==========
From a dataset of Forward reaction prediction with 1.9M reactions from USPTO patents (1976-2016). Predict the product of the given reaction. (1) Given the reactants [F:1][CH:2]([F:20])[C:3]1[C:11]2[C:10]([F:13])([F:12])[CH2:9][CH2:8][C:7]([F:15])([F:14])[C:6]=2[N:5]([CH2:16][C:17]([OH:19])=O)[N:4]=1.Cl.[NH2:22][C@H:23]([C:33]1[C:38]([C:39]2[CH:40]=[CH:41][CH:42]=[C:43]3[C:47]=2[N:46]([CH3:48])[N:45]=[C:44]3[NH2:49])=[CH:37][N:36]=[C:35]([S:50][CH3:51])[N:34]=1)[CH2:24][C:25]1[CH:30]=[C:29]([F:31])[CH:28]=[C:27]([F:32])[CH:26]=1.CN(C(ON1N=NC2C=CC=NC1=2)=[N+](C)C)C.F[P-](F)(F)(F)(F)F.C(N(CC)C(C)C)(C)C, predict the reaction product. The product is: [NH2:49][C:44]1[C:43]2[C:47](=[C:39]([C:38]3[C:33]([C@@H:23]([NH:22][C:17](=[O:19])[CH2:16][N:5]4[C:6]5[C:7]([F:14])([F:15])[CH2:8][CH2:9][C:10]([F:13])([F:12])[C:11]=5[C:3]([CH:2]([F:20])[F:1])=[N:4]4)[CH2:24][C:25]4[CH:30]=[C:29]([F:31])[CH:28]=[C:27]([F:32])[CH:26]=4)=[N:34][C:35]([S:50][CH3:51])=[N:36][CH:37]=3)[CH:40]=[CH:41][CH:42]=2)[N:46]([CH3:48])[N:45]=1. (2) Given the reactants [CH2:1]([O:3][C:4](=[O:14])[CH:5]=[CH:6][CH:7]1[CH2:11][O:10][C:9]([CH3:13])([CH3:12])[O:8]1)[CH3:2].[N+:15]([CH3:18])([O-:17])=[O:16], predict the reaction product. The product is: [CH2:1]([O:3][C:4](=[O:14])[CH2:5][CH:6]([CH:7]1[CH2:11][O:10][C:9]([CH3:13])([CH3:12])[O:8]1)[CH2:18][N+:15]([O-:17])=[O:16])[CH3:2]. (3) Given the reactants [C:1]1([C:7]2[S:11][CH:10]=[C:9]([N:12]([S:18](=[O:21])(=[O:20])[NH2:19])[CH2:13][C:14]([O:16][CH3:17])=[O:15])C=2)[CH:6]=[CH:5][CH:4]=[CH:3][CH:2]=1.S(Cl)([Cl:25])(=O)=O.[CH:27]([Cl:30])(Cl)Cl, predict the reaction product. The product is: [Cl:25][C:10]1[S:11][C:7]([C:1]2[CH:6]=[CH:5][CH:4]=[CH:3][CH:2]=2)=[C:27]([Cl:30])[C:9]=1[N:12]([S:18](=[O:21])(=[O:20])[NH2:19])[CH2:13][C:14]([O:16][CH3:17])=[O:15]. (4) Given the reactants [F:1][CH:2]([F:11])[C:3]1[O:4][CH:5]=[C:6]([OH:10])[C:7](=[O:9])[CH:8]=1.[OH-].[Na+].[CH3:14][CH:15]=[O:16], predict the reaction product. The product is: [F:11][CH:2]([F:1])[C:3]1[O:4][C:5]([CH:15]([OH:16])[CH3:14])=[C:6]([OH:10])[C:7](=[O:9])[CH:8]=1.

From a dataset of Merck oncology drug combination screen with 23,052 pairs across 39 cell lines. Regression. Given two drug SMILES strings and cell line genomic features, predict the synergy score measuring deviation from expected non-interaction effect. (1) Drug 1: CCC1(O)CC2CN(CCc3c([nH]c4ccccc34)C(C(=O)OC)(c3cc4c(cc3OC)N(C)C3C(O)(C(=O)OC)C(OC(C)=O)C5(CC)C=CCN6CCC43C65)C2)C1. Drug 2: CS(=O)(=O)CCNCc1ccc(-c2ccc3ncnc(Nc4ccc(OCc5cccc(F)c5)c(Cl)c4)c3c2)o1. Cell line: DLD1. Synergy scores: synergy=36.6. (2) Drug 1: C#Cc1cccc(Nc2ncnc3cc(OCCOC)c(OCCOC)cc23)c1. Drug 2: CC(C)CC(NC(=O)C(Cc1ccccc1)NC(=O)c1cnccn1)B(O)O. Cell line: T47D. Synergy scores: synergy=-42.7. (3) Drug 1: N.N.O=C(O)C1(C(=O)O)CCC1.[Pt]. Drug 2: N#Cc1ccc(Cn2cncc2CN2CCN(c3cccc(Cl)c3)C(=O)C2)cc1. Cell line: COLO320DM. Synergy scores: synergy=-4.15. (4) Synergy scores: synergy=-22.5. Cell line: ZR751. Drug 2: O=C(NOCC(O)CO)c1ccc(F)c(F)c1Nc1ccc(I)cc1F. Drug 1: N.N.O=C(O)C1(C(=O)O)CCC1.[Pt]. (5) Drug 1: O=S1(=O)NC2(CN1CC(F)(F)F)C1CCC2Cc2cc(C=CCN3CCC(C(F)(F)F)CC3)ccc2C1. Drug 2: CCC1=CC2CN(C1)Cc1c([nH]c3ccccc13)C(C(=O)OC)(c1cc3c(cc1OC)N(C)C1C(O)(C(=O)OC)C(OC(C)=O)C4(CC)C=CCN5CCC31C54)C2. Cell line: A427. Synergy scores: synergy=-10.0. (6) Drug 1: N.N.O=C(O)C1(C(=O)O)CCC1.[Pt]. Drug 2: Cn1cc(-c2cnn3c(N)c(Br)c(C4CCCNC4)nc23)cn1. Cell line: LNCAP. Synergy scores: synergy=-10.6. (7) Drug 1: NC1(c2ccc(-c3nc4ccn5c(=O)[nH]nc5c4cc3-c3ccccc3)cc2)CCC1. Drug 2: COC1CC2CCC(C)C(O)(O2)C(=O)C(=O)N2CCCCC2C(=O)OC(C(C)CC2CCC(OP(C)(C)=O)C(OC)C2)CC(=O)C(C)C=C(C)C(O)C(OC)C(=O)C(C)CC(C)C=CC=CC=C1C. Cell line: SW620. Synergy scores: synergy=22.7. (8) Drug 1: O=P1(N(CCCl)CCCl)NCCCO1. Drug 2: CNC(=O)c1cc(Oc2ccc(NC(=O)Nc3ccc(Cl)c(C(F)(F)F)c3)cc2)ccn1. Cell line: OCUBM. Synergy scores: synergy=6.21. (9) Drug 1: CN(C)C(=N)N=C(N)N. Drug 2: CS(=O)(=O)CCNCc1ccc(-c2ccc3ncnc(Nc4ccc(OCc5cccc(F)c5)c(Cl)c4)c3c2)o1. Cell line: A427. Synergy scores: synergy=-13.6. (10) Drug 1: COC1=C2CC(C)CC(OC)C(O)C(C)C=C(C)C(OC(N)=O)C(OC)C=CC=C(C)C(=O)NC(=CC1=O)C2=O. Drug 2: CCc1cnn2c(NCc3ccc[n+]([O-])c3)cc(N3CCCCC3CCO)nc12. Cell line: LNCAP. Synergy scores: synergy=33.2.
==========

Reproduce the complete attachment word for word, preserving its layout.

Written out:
From a dataset of Forward reaction prediction with 1.9M reactions from USPTO patents (1976-2016). Predict the product of the given reaction. (1) Given the reactants [F:1][CH:2]([F:20])[C:3]1[C:11]2[C:10]([F:13])([F:12])[CH2:9][CH2:8][C:7]([F:15])([F:14])[C:6]=2[N:5]([CH2:16][C:17]([OH:19])=O)[N:4]=1.Cl.[NH2:22][C@H:23]([C:33]1[C:38]([C:39]2[CH:40]=[CH:41][CH:42]=[C:43]3[C:47]=2[N:46]([CH3:48])[N:45]=[C:44]3[NH2:49])=[CH:37][N:36]=[C:35]([S:50][CH3:51])[N:34]=1)[CH2:24][C:25]1[CH:30]=[C:29]([F:31])[CH:28]=[C:27]([F:32])[CH:26]=1.CN(C(ON1N=NC2C=CC=NC1=2)=[N+](C)C)C.F[P-](F)(F)(F)(F)F.C(N(CC)C(C)C)(C)C, predict the reaction product. The product is: [NH2:49][C:44]1[C:43]2[C:47](=[C:39]([C:38]3[C:33]([C@@H:23]([NH:22][C:17](=[O:19])[CH2:16][N:5]4[C:6]5[C:7]([F:14])([F:15])[CH2:8][CH2:9][C:10]([F:13])([F:12])[C:11]=5[C:3]([CH:2]([F:20])[F:1])=[N:4]4)[CH2:24][C:25]4[CH:30]=[C:29]([F:31])[CH:28]=[C:27]([F:32])[CH:26]=4)=[N:34][C:35]([S:50][CH3:51])=[N:36][CH:37]=3)[CH:40]=[CH:41][CH:42]=2)[N:46]([CH3:48])[N:45]=1. (2) Given the reactants [CH2:1]([O:3][C:4](=[O:14])[CH:5]=[CH:6][CH:7]1[CH2:11][O:10][C:9]([CH3:13])([CH3:12])[O:8]1)[CH3:2].[N+:15]([CH3:18])([O-:17])=[O:16], predict the reaction product. The product is: [CH2:1]([O:3][C:4](=[O:14])[CH2:5][CH:6]([CH:7]1[CH2:11][O:10][C:9]([CH3:13])([CH3:12])[O:8]1)[CH2:18][N+:15]([O-:17])=[O:16])[CH3:2]. (3) Given the reactants [C:1]1([C:7]2[S:11][CH:10]=[C:9]([N:12]([S:18](=[O:21])(=[O:20])[NH2:19])[CH2:13][C:14]([O:16][CH3:17])=[O:15])C=2)[CH:6]=[CH:5][CH:4]=[CH:3][CH:2]=1.S(Cl)([Cl:25])(=O)=O.[CH:27]([Cl:30])(Cl)Cl, predict the reaction product. The product is: [Cl:25][C:10]1[S:11][C:7]([C:1]2[CH:6]=[CH:5][CH:4]=[CH:3][CH:2]=2)=[C:27]([Cl:30])[C:9]=1[N:12]([S:18](=[O:21])(=[O:20])[NH2:19])[CH2:13][C:14]([O:16][CH3:17])=[O:15]. (4) Given the reactants [F:1][CH:2]([F:11])[C:3]1[O:4][CH:5]=[C:6]([OH:10])[C:7](=[O:9])[CH:8]=1.[OH-].[Na+].[CH3:14][CH:15]=[O:16], predict the reaction product. The product is: [F:11][CH:2]([F:1])[C:3]1[O:4][C:5]([CH:15]([OH:16])[CH3:14])=[C:6]([OH:10])[C:7](=[O:9])[CH:8]=1.

From a dataset of Merck oncology drug combination screen with 23,052 pairs across 39 cell lines. Regression. Given two drug SMILES strings and cell line genomic features, predict the synergy score measuring deviation from expected non-interaction effect. (1) Drug 1: CCC1(O)CC2CN(CCc3c([nH]c4ccccc34)C(C(=O)OC)(c3cc4c(cc3OC)N(C)C3C(O)(C(=O)OC)C(OC(C)=O)C5(CC)C=CCN6CCC43C65)C2)C1. Drug 2: CS(=O)(=O)CCNCc1ccc(-c2ccc3ncnc(Nc4ccc(OCc5cccc(F)c5)c(Cl)c4)c3c2)o1. Cell line: DLD1. Synergy scores: synergy=36.6. (2) Drug 1: C#Cc1cccc(Nc2ncnc3cc(OCCOC)c(OCCOC)cc23)c1. Drug 2: CC(C)CC(NC(=O)C(Cc1ccccc1)NC(=O)c1cnccn1)B(O)O. Cell line: T47D. Synergy scores: synergy=-42.7. (3) Drug 1: N.N.O=C(O)C1(C(=O)O)CCC1.[Pt]. Drug 2: N#Cc1ccc(Cn2cncc2CN2CCN(c3cccc(Cl)c3)C(=O)C2)cc1. Cell line: COLO320DM. Synergy scores: synergy=-4.15. (4) Synergy scores: synergy=-22.5. Cell line: ZR751. Drug 2: O=C(NOCC(O)CO)c1ccc(F)c(F)c1Nc1ccc(I)cc1F. Drug 1: N.N.O=C(O)C1(C(=O)O)CCC1.[Pt]. (5) Drug 1: O=S1(=O)NC2(CN1CC(F)(F)F)C1CCC2Cc2cc(C=CCN3CCC(C(F)(F)F)CC3)ccc2C1. Drug 2: CCC1=CC2CN(C1)Cc1c([nH]c3ccccc13)C(C(=O)OC)(c1cc3c(cc1OC)N(C)C1C(O)(C(=O)OC)C(OC(C)=O)C4(CC)C=CCN5CCC31C54)C2. Cell line: A427. Synergy scores: synergy=-10.0. (6) Drug 1: N.N.O=C(O)C1(C(=O)O)CCC1.[Pt]. Drug 2: Cn1cc(-c2cnn3c(N)c(Br)c(C4CCCNC4)nc23)cn1. Cell line: LNCAP. Synergy scores: synergy=-10.6. (7) Drug 1: NC1(c2ccc(-c3nc4ccn5c(=O)[nH]nc5c4cc3-c3ccccc3)cc2)CCC1. Drug 2: COC1CC2CCC(C)C(O)(O2)C(=O)C(=O)N2CCCCC2C(=O)OC(C(C)CC2CCC(OP(C)(C)=O)C(OC)C2)CC(=O)C(C)C=C(C)C(O)C(OC)C(=O)C(C)CC(C)C=CC=CC=C1C. Cell line: SW620. Synergy scores: synergy=22.7. (8) Drug 1: O=P1(N(CCCl)CCCl)NCCCO1. Drug 2: CNC(=O)c1cc(Oc2ccc(NC(=O)Nc3ccc(Cl)c(C(F)(F)F)c3)cc2)ccn1. Cell line: OCUBM. Synergy scores: synergy=6.21. (9) Drug 1: CN(C)C(=N)N=C(N)N. Drug 2: CS(=O)(=O)CCNCc1ccc(-c2ccc3ncnc(Nc4ccc(OCc5cccc(F)c5)c(Cl)c4)c3c2)o1. Cell line: A427. Synergy scores: synergy=-13.6. (10) Drug 1: COC1=C2CC(C)CC(OC)C(O)C(C)C=C(C)C(OC(N)=O)C(OC)C=CC=C(C)C(=O)NC(=CC1=O)C2=O. Drug 2: CCc1cnn2c(NCc3ccc[n+]([O-])c3)cc(N3CCCCC3CCO)nc12. Cell line: LNCAP. Synergy scores: synergy=33.2.